THURSDAY, Sept. 21, 2006 (HealthDay News) -- Having blood lead levels that are generally considered "safe" may increase your risk of dying, according to a new report.
Since the mid-1970s, when lead was no longer used in gasoline, household paint, or food cans, the average blood lead levels in American adults have decreased from 13.1 micrograms per deciliter (g/dL) to 1.6 g/dL.
Currently, the Occupational Safety and Health Administration (OHSA) defines high blood lead in adults as higher than 40 g/dL. And the U.S. Centers for Disease Control and Prevention recommends that women of child-bearing age have blood levels below 10 g/dL.
But a new study published online Sept. 18 in the journal Circulation questions whether these guidelines are stringent enough.
Researchers from Tulane University in New Orleans and colleagues collected blood lead levels in 13,946 adults between 1988 and 1994. Then, they followed the participants and tracked who had died by Dec. 31, 2000.
They found that, compared with participants whose blood lead levels were below 1.9 g/dL, those with levels between 3.6 g/dL and 10 g/dL were 25 percent more likely to die from any cause, 55 percent more likely to die from cardiovascular disease, 89 percent more likely to die from a heart attack, and 2.5 times more likely to die from a stroke.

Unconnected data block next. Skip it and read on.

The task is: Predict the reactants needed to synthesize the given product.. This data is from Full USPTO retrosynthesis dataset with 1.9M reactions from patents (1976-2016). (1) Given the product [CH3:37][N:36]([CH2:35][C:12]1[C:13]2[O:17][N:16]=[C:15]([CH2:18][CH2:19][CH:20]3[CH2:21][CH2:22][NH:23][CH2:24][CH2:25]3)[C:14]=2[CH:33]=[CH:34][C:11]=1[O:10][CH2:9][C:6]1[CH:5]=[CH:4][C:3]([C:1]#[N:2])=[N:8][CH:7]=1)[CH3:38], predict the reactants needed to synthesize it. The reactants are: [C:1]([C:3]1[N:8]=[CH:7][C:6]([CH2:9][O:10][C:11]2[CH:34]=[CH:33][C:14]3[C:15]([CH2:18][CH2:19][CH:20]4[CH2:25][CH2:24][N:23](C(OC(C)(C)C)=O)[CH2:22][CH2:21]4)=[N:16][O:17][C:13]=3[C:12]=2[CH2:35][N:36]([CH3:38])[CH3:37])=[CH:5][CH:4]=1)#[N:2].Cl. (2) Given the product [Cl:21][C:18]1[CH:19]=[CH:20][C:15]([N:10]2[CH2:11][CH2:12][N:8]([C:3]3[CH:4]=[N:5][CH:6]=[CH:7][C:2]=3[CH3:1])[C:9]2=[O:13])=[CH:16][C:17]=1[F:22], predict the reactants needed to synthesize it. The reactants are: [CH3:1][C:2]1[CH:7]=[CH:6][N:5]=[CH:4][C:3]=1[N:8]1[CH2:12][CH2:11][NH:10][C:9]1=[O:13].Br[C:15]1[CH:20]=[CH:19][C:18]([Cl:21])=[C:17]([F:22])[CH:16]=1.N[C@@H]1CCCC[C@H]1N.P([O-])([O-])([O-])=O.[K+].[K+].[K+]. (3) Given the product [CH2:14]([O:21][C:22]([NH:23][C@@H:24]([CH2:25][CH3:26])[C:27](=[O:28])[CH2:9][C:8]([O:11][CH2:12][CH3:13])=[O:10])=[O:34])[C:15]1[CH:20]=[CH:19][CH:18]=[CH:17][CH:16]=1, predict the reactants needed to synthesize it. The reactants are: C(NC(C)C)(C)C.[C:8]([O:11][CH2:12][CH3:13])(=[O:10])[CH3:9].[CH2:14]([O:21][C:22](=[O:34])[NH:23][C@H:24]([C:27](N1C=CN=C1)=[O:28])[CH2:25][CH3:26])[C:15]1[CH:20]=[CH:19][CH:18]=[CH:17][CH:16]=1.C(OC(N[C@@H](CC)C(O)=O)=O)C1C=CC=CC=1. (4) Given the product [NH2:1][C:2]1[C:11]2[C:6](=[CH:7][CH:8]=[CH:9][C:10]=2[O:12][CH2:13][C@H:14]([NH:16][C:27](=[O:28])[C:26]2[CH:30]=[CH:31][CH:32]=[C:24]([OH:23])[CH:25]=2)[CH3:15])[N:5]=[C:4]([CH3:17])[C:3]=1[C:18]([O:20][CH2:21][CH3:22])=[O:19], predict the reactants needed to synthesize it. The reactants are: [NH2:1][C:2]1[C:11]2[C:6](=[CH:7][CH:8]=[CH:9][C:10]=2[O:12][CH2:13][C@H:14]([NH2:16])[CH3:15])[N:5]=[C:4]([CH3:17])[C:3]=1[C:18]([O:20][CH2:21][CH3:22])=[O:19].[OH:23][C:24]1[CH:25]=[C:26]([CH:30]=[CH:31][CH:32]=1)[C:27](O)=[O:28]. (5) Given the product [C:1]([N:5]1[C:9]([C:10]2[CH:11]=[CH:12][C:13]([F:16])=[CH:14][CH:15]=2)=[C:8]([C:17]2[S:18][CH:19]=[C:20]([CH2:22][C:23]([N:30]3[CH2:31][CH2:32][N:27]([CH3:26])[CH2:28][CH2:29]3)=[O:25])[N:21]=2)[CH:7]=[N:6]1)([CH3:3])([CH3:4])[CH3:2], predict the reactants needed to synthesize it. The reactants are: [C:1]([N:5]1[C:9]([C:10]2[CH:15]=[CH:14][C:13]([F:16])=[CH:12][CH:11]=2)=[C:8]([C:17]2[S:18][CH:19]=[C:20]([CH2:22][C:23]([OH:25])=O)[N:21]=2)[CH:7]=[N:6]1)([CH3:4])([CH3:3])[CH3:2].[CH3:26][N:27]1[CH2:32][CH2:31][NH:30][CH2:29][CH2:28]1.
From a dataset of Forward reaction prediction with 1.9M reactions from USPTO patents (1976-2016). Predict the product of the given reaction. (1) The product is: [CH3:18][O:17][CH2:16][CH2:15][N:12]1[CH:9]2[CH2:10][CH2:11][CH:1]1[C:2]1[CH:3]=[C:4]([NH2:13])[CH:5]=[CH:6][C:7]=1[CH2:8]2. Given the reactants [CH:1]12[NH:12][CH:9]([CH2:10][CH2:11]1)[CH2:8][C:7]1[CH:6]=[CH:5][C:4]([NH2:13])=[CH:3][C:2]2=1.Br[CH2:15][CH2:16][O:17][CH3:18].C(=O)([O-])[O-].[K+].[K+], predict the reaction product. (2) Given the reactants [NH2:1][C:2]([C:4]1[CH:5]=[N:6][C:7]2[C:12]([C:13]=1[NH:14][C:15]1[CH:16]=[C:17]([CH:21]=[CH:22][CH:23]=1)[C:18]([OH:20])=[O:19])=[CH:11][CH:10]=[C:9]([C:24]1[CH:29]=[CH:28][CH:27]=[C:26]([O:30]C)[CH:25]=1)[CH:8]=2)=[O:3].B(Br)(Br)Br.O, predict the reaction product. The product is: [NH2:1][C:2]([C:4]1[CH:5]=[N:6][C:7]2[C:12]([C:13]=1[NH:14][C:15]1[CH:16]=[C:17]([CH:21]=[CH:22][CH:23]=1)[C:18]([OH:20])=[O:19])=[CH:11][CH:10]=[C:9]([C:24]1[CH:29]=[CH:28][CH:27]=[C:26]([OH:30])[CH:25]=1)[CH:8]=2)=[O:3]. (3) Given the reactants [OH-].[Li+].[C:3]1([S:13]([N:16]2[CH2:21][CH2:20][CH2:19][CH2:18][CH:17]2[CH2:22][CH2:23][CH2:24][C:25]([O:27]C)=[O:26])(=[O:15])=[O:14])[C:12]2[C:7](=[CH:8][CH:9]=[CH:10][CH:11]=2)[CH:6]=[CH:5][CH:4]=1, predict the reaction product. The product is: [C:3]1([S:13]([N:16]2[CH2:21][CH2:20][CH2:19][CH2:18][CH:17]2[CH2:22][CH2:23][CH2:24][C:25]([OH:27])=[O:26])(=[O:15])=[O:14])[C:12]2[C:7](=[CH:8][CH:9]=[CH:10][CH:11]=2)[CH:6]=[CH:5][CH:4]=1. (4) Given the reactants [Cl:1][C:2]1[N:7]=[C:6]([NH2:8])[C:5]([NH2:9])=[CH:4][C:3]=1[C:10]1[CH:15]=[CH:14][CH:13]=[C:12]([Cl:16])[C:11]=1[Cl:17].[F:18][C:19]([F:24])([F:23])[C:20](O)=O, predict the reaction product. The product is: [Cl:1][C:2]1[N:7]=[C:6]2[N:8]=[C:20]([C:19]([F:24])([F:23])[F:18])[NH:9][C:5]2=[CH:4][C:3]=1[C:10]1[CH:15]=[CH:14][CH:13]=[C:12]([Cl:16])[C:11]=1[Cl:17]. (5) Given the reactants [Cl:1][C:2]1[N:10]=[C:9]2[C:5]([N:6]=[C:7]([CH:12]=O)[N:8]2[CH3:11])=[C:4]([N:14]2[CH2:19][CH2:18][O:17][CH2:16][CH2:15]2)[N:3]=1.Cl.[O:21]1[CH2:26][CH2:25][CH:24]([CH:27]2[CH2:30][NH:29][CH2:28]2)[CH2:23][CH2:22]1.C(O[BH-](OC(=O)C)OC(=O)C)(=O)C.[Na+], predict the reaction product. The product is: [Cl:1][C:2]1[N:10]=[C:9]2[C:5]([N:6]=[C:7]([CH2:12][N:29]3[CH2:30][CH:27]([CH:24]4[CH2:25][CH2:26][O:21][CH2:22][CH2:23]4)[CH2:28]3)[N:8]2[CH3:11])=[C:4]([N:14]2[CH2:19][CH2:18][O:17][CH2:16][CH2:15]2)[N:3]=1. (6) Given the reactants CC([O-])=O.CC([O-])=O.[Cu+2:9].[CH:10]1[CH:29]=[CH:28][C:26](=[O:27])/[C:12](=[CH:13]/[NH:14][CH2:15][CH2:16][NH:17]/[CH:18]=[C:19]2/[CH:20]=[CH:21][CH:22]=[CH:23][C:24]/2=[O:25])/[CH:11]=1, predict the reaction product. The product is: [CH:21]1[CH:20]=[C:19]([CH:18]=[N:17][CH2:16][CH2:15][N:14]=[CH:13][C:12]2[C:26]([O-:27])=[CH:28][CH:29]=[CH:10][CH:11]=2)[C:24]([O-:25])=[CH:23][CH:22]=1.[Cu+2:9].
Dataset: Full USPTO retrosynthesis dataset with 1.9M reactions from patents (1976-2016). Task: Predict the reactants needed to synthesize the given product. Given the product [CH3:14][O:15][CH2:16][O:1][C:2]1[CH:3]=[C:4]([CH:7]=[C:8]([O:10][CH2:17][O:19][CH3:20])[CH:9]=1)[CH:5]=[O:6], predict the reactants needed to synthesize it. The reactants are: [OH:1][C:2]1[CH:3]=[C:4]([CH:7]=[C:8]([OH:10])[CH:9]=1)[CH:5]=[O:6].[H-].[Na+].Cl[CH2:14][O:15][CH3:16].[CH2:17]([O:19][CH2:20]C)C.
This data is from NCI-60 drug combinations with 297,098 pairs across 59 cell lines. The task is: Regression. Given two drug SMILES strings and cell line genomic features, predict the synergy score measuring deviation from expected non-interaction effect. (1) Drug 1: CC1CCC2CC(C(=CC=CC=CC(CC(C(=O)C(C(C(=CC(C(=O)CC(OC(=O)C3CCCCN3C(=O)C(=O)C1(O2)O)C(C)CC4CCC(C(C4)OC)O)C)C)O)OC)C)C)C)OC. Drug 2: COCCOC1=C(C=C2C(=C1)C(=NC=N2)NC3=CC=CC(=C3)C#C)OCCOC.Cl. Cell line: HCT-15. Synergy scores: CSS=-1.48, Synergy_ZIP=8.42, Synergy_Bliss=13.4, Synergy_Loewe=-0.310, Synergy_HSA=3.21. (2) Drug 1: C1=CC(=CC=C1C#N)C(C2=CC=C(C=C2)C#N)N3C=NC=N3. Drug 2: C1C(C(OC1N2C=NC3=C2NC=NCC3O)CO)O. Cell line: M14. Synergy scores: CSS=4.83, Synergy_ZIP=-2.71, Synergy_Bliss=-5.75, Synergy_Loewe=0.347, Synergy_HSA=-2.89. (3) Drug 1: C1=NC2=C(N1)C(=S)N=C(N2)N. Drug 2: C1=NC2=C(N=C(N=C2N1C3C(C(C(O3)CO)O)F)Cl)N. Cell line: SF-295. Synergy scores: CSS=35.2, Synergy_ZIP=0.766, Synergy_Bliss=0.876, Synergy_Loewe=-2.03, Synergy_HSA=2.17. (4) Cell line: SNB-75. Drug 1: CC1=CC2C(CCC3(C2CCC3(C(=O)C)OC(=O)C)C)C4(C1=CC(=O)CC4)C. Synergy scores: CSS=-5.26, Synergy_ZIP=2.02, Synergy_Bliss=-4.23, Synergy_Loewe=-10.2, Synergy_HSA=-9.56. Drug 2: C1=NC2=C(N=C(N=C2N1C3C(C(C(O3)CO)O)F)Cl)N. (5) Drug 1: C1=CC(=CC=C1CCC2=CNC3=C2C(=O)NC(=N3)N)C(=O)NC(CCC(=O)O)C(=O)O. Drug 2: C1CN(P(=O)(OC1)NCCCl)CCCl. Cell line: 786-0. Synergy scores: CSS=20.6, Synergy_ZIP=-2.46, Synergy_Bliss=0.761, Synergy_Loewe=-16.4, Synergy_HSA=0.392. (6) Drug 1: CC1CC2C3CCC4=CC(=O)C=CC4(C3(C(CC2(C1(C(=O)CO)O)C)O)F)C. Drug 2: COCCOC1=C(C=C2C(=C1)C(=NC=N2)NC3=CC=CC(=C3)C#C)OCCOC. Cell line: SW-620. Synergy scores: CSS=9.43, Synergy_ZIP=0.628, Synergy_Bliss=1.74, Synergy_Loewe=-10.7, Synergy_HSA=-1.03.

"Although markedly reduced, the current blood lead levels may not be low enough, and we believe that practical and cost-effective methods for reducing lead exposure in the general U.S. population are needed," study author Paul Muntner, associate professor of epidemiology and medicine at Tulane University's School of Public Health and Tropical Medicine, said in a prepared statement.
The Agency for Toxic Substances and Disease Registry has more about lead.